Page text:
May 28 2020
India Celebrates the Elephant God’s Birthday
08 September 2013

Starting today, Indians from all walks of life will come together to spend the next ten days celebrating the birth of Ganesh, the “elephant god” of Hinduism. The birthday of Ganesh, Ganesh Chaturthi (sometimes known as Vinayaka Chaturthi), is near and dear to Hindus in India and the subcontinent’s massive diaspora.

From Maharashtra and Gujarat to Karnataka and Goa, devotees visit their local pandals (fabricated structures for religious ceremonies) dedicated to the Elephant God, where they venerate statues of the zoomorphic deity, beloved across India. Ganesh maintains a ubiquitous presence in Indian culture, with myriad styles of representation, from sitting and dancing to slaying demons and playing as a boy – even humbly riding on a mouse.

Most often he is depicted in a lotus pose or while sitting cross-legged on an elevated platform wearing loose flowing garments and holding an ax, a goad, a broken tusk, a noose, a lotus, or sweets in which he enthusiastically indulges, depending on the statue at hand. Description of the symbolic significance of each item can be read here.

While Hinduism is a highly complex and diverse system of beliefs with myriad interpretations of “God,” to put it in the simplest of terms Ganesh is a perennial favorite. This is understandable, given that he is known as the god of wisdom and knowledge, making him particularly popular among students. But above all else, he is the god who can remove all obstacles. Two to three months prior to the divine fête, followers fashion clay models of the four-armed elephant-headed deity ranging from 3/4 of an inch to taller than 25 feet. Indians can be seen putting in their prep time leading up to the festival here.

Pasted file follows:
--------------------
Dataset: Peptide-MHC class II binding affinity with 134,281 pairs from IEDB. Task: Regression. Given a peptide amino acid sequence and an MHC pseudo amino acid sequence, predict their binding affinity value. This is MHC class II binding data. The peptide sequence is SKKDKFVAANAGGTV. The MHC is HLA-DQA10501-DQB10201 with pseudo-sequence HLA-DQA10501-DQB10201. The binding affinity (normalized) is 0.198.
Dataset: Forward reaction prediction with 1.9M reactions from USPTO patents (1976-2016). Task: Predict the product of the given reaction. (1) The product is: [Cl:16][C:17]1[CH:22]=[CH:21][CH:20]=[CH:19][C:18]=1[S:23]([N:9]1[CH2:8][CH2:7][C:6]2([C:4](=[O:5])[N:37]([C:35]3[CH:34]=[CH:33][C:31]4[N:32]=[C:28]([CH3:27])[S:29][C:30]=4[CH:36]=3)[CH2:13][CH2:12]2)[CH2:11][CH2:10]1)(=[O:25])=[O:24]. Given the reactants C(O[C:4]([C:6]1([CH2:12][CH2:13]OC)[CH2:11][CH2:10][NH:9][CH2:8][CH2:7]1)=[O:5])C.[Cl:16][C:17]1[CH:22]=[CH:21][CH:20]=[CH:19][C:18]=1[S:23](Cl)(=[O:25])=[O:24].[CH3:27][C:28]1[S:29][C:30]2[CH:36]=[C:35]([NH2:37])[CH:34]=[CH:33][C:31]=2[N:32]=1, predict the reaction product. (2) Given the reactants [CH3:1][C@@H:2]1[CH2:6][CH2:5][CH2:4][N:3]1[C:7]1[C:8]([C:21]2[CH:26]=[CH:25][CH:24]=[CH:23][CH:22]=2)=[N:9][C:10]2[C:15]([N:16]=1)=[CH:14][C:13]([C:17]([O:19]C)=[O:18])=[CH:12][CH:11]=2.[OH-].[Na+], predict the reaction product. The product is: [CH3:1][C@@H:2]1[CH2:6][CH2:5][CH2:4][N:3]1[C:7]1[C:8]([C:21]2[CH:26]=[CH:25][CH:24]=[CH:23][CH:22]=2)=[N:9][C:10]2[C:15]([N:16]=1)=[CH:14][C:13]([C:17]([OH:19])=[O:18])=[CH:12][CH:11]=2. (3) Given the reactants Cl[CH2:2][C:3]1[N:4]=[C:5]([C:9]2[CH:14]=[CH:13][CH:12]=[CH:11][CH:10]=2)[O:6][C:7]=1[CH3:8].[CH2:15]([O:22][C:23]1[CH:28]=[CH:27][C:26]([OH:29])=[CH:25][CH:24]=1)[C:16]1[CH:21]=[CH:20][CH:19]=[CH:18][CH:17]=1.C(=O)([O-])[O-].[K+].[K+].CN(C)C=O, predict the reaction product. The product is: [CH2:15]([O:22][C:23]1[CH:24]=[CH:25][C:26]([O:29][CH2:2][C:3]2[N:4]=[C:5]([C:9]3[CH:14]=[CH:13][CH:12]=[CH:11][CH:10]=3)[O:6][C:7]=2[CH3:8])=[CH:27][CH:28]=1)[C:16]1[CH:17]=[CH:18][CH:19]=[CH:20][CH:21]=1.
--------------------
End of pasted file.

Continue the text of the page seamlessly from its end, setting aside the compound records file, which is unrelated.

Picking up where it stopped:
These effigies are then placed on altars throughout the subcontinent from people’s homes to decked-out tents. Believers flock to these statues en masse where they give up offerings of coconut, jaggery (traditional non-centrifuged sugar), 21 modaks (sweet rice dumplings), 21 trefoil blades (durva) and red flowers. Ganesh is then daubed with red paste (rakta chandan), as the faithful sing hymns from the Rig Veda, among other sacred texts.

Devotees are encouraged to avoid looking at the moon on the first day of the festival as it is considered bad luck. They are further advised to meditate on the stories that comprise Ganesh’s narrative. The most ardent may also fast and undertake a 16-step procedure meant to win the elephant god’s favor.

The festival comes to a close on the 11th day when Ganesh receives a joyful send off, as his likeness is paraded through streets amid dancing, singing and merrymaking. The statues are then immersed in either a river or the ocean –whichever is closer. With this gesture he takes with him the misfortunes of man and makes the journey to his abode in Kailash.

Yesterday, a few of India’s top leaders greeted the nation ahead of the festival, calling on the spirit of the nation’s favorite deity to infuse the country at a broader social level as well.

“On this joyous occasion of Ganesh Chaturthi, I express my warm greetings and felicitations to all my fellow citizens,” said Indian President Pranab Mukherjee. “The large scale public celebrations of this festival were successfully encouraged by the great freedom fighter Lokmanya Bal Gangadhar Tilak to galvanize support for India’s Independence movement.”

Mukherjee added, “May the festivities associated with Ganesh Chaturthi mark the beginning of fresh efforts towards building a new, just, strong and caring India where people live in happiness and harmony. Let us celebrate this festival by reaffirming our faith in all that is good, noble and virtuous and instilling in ourselves pride in the composite culture of India.”

Prime Minister Manmohan Singh added, “May this festival bring joy, prosperity, peace and happiness to all.”



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